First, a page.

• santitafarella says:


      I don’t know what planet you live on, but the rational enlightenment is winning; it is mainstream in the only place that ultimately counts: the universities. Where the universities are heading is where civilization is heading.

      Historically, while the masses drag along with ambivalence, the rational enlightenment has been increasingly in the driver’s seat. This has been true ever since the American and French revolutions, and the rational enlightenment is only going to become more powerful into the future.

      How can it not be? You have to think clearly to manage genetic technology (for example).

      The future doesn’t belong to traditionalist Islam or Evangelical Christianity or Herderian nationalism (in whatever form it manifests). It belongs to rational scientists, to the people trained in universities, to urban globalism (the thrust of which is secular). People go to doctors when they are sick, not witchdoctors.

      And more people, not less, are moving into cities. The human future is the urban, internet connected, rationalized environment, not quirky localism (religious or national).

      Look around, Paradigm. Nationalism and religion are eroding everywhere (which is why they are so noisy and drawing themselves down to their most primitive forms, and working with idiot masses). But talk to individuals; get them away from the crowds and they know what’s batshit crazy and what’s rational. Wherever they have some control over their lives, they don’t pray, they act. They look both ways when crossing streets and have a strategy for crossing.

      Crowd dynamics, war, propaganda, terrorism, and bluffing are all that’s left for the old school conservatives of the religious and nationalist varieties. These are dangerous; they can stall things. But the future belongs to science, critical thinking, individualism, reason, Jeffersonian equality and universalism.

      I don’t mean religion will go away. It won’t. But it’s not in the driver’s seat. What appears to be a close second now will continue to recede in the future. The religious and nationalist circuses will go on, but their lions’ teeth, even now, are being filed down.


      • Paradigm says:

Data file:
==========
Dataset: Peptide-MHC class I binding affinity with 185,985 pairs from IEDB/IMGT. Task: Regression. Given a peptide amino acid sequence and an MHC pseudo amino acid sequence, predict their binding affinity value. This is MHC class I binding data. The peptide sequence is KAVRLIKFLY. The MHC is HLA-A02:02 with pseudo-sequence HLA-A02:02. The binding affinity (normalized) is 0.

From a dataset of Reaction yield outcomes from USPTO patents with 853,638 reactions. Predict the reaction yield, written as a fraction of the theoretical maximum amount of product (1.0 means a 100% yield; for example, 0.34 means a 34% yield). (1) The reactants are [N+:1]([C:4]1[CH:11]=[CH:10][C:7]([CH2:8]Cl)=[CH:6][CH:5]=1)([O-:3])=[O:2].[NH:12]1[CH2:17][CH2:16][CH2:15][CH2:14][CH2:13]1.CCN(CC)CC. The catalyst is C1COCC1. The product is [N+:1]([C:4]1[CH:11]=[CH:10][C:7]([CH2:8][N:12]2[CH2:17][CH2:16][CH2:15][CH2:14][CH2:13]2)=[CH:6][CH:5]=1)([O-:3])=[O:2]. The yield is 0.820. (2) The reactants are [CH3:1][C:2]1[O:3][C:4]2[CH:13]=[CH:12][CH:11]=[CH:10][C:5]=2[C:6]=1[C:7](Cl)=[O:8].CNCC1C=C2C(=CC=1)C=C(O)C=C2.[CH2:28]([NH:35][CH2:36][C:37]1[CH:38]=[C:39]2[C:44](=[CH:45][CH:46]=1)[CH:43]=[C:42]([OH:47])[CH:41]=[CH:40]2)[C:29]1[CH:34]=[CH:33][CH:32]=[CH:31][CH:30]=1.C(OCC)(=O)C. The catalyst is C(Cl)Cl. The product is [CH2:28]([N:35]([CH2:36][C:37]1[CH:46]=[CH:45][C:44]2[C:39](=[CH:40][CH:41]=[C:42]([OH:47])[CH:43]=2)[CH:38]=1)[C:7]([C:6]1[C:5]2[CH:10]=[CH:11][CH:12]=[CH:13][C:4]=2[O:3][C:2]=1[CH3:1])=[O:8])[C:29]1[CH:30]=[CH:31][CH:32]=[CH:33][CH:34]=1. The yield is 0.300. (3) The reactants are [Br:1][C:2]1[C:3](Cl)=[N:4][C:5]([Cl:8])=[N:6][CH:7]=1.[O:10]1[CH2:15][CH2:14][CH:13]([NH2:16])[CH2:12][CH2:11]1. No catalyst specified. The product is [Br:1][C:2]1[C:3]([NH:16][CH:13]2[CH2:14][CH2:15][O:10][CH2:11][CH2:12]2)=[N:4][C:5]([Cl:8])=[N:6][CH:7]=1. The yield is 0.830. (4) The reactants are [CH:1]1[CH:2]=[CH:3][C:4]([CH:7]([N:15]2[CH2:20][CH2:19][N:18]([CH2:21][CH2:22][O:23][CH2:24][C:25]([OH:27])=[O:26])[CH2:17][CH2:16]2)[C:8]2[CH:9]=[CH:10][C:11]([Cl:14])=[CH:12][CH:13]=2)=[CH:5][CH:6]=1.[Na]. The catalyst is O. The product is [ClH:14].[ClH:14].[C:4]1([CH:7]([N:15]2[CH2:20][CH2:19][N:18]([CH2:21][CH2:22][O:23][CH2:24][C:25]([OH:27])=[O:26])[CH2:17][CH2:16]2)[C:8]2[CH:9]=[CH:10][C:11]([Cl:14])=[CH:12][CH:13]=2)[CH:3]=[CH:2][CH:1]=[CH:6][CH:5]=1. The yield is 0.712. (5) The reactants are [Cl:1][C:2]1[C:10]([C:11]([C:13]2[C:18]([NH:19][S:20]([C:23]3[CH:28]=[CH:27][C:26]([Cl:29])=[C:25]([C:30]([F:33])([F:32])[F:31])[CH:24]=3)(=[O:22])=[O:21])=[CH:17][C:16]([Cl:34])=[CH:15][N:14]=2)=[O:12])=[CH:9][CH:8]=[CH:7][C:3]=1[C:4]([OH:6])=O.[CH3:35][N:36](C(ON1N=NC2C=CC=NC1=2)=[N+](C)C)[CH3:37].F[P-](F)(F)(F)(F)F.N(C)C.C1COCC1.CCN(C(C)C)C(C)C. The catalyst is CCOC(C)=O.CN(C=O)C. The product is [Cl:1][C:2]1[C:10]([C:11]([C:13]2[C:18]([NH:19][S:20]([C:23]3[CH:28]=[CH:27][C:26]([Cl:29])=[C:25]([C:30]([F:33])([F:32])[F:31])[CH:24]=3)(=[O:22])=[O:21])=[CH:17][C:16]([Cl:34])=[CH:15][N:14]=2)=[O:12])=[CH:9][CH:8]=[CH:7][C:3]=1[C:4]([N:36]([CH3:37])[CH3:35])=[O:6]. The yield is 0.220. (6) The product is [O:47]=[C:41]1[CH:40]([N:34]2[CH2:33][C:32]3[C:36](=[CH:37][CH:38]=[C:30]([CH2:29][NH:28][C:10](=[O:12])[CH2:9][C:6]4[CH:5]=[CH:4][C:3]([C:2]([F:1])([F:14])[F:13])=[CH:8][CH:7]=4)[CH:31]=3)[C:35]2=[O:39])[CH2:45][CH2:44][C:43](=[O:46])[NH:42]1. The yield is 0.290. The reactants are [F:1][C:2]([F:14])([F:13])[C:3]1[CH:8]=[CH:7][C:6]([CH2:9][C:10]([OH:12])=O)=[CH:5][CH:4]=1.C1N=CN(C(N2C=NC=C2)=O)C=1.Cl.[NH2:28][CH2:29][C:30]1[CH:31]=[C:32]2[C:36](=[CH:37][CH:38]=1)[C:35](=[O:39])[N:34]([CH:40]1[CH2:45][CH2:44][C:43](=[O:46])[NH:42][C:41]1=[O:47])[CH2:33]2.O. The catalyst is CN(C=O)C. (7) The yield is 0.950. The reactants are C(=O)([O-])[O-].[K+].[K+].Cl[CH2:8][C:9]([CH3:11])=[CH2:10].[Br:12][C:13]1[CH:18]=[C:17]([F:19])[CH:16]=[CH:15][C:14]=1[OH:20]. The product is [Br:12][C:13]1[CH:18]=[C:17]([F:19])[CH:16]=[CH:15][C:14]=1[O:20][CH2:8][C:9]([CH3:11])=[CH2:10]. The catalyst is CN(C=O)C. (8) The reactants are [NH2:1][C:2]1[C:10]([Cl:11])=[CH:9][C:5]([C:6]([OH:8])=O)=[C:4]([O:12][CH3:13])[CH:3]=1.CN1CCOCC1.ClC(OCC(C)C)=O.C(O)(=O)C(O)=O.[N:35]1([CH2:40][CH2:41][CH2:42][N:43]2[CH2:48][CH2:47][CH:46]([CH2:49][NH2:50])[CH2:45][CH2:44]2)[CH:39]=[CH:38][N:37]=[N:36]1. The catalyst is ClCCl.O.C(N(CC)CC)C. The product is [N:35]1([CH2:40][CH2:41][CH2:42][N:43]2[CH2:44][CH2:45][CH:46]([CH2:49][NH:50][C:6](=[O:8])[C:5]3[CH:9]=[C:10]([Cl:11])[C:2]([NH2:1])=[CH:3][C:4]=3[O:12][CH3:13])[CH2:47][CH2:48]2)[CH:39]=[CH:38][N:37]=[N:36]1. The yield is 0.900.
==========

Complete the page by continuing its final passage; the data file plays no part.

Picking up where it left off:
Universities are not the beacons you envision them to be. They have been to the political left for decades and the rest of the world is not following. They don’t set the agenda anymore than the Tea Party movement, in fact a lot of what intellectuals do is react to it rather than push their own agenda.

        Sure you need rational thought for science but even scientist don’t apply their rationality to society. Most sociology is political rather than scientific which clearly shows that the central idea of Enlightenment that science would expand into the social and political domain has failed. And how could it be otherwise? The political or religious domain deal with right and wrong, while science deals with true or false.

        As for the eroding nationalism, I notice that a right-wing nationalist party was just voted into parlament here in Sweden. Now practically all parlaments in Europe has a party which is more or less exclusively devoted to nationalism. And look what happened to Yugoslavia. The idea of a nation built on principals turned into a civil war. Now the region is splintered into ethnic nations and looking very stable. Iraq on the other hand is a multi-ethnic mess and will probably have its own civil war when the US troops leave.

        So I am looking around. I just see other things than you.

  3. At least Christianity and Islam (in theory) value reason, and have produced philosophers artists and writers. What concerns me is when a religious point of view celebrates un-reason, as per this comment from a Zen follower

    Jonathan 🙂